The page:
Twin Tier Financial

The Millionaire Mommy Next Door Rents An Apartment

September 12th, 2008 · 1 Comment · Budgeting & Money Management, Insurance & Savings, Investing, Wealth Creation

Planning your retirement strategy around your home could be a huge mistake. I think I've probably touched on this in the past...but I keep reading about how great it is to own your own home that I can't resist bringing it up again.

If I were planning retirement strategy, I think I'd start with the, 6 months worth of income in a savings account, yada yada, yada. I know that's not how most people approach it, but I still think getting back to basics is a good idea. But not everyone listens to me.

That's why I want to talk about someone else's blog today - momentarily. I want you to meet the "mommy millionaire next door". She seems like a nice gal, and We've traded a few emails (or at least one that I can recall off the top of my head)...

...anyway, she's posted something interesting on her blog. It sounds more like a personal experiment than something she advocates for everyone but I'll let her do the explaining from here on out:

Whether you pay mortgage payments to the bank or rent payments to your landlord, you are paying for SHELTER. Contrary to what most people used to believe (but now we know better, right?), homes do NOT always go up in value. Your home is your shelter — not an investment. Often it is less expensive to rent a home than to buy one. Consider renting and investing your down payment savings and your monthly savings into income-producing real estate, businesses, stocks and bonds, your education, etc. instead. You will often come out ahead financially in the long run.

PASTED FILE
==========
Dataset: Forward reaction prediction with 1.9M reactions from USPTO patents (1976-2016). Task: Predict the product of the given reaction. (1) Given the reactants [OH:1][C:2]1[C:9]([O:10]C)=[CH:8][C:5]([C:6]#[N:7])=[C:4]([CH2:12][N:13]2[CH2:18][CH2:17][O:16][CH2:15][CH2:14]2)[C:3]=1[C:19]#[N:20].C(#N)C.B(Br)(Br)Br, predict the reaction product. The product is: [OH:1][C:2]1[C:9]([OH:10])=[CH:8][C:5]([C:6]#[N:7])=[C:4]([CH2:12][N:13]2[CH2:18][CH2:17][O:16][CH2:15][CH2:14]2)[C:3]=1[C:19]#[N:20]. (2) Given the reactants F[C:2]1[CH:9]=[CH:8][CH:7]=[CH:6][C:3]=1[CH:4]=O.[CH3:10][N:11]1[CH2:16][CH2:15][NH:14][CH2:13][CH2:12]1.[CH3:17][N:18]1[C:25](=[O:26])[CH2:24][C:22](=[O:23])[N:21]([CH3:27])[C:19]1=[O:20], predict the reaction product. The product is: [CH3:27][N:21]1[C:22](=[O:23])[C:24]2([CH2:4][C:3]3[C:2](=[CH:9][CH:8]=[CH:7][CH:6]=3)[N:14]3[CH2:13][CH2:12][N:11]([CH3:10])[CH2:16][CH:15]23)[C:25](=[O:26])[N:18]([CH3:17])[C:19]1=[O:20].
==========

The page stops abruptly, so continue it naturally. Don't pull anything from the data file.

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One Comment so far ↓

  • Dave Shafer

    I think you are a little off on your math. What would a $290,000 home be worth in 30 years at a 5% appreciation? What would that down payment be worth if you put it into a mutual fund for 30 years and got what the average investor got as a rate of return (4.4%)? And what will it cost to rent a place for 30 years? Those are the numbers you ought to look at? And did the person who came up with the $1M number take off for the tax savings from the mortgage interest and real estate taxes? Just wonderin because I have run these numbers and never come out behind! Finally, if your point is that at certain time and certain places it might not make sense to buy then I would agree with you on that. But to flatly state buying a home is a bad investment is, in my mind, wrong.

    And if you want to become a real estate investor (as opposed to a RE speculator), you can find no better rate of return for your capital! But you have to learn how to do it first, just as you have pointed out you need to learn how to invest in stocks!

    My Response: Thanks for your comment. Actually, it’s not my math. So, I’m going to blame it on the original author who received an embedded link from me.

    Anyway, yes, I do see your point. You have to play the leverage game to make a home profitable. But, sitting on a home with the goal of paying it off and owning it free and clear…it’s tough to make that a winning proposition.

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